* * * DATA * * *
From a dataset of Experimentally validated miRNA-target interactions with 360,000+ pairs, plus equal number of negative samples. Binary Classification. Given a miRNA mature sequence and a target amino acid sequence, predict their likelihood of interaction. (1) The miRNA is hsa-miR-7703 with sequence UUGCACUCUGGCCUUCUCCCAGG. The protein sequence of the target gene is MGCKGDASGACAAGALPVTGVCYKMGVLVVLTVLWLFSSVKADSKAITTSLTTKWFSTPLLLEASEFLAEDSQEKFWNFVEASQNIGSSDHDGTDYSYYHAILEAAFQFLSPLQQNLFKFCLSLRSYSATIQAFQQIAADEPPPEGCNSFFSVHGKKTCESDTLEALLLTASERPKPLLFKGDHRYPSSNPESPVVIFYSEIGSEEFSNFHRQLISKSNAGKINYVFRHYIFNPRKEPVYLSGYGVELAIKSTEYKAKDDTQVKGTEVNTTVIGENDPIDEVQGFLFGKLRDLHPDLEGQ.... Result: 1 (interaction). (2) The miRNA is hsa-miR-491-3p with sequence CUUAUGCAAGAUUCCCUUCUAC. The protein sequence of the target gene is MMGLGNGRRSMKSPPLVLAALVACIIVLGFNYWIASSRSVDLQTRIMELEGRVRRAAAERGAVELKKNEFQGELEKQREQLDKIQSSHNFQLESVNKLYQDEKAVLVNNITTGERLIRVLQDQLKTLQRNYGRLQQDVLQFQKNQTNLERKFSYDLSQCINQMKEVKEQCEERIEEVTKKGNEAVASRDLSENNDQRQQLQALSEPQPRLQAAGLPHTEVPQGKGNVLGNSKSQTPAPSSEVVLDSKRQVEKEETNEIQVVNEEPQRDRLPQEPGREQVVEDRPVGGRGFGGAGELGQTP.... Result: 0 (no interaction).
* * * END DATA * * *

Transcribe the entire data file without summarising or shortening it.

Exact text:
From a dataset of Experimentally validated miRNA-target interactions with 360,000+ pairs, plus equal number of negative samples. Binary Classification. Given a miRNA mature sequence and a target amino acid sequence, predict their likelihood of interaction. (1) The miRNA is hsa-miR-7703 with sequence UUGCACUCUGGCCUUCUCCCAGG. The protein sequence of the target gene is MGCKGDASGACAAGALPVTGVCYKMGVLVVLTVLWLFSSVKADSKAITTSLTTKWFSTPLLLEASEFLAEDSQEKFWNFVEASQNIGSSDHDGTDYSYYHAILEAAFQFLSPLQQNLFKFCLSLRSYSATIQAFQQIAADEPPPEGCNSFFSVHGKKTCESDTLEALLLTASERPKPLLFKGDHRYPSSNPESPVVIFYSEIGSEEFSNFHRQLISKSNAGKINYVFRHYIFNPRKEPVYLSGYGVELAIKSTEYKAKDDTQVKGTEVNTTVIGENDPIDEVQGFLFGKLRDLHPDLEGQ.... Result: 1 (interaction). (2) The miRNA is hsa-miR-491-3p with sequence CUUAUGCAAGAUUCCCUUCUAC. The protein sequence of the target gene is MMGLGNGRRSMKSPPLVLAALVACIIVLGFNYWIASSRSVDLQTRIMELEGRVRRAAAERGAVELKKNEFQGELEKQREQLDKIQSSHNFQLESVNKLYQDEKAVLVNNITTGERLIRVLQDQLKTLQRNYGRLQQDVLQFQKNQTNLERKFSYDLSQCINQMKEVKEQCEERIEEVTKKGNEAVASRDLSENNDQRQQLQALSEPQPRLQAAGLPHTEVPQGKGNVLGNSKSQTPAPSSEVVLDSKRQVEKEETNEIQVVNEEPQRDRLPQEPGREQVVEDRPVGGRGFGGAGELGQTP.... Result: 0 (no interaction).